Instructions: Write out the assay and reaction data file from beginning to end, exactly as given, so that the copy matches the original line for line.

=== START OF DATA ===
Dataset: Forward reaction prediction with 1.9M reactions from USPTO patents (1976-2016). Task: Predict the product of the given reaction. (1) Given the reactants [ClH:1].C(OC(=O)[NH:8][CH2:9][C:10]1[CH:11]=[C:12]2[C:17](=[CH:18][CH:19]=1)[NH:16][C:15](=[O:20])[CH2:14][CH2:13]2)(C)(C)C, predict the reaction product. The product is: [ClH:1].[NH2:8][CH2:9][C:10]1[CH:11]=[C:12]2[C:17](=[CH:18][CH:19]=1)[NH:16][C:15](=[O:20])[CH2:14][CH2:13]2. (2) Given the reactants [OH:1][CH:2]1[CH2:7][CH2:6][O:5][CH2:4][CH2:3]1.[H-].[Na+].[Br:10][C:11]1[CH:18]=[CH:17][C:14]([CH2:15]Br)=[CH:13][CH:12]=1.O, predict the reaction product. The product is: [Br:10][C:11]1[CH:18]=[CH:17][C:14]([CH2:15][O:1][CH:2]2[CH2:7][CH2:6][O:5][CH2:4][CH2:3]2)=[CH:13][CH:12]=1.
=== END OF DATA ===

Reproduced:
Dataset: Forward reaction prediction with 1.9M reactions from USPTO patents (1976-2016). Task: Predict the product of the given reaction. (1) Given the reactants [ClH:1].C(OC(=O)[NH:8][CH2:9][C:10]1[CH:11]=[C:12]2[C:17](=[CH:18][CH:19]=1)[NH:16][C:15](=[O:20])[CH2:14][CH2:13]2)(C)(C)C, predict the reaction product. The product is: [ClH:1].[NH2:8][CH2:9][C:10]1[CH:11]=[C:12]2[C:17](=[CH:18][CH:19]=1)[NH:16][C:15](=[O:20])[CH2:14][CH2:13]2. (2) Given the reactants [OH:1][CH:2]1[CH2:7][CH2:6][O:5][CH2:4][CH2:3]1.[H-].[Na+].[Br:10][C:11]1[CH:18]=[CH:17][C:14]([CH2:15]Br)=[CH:13][CH:12]=1.O, predict the reaction product. The product is: [Br:10][C:11]1[CH:18]=[CH:17][C:14]([CH2:15][O:1][CH:2]2[CH2:7][CH2:6][O:5][CH2:4][CH2:3]2)=[CH:13][CH:12]=1.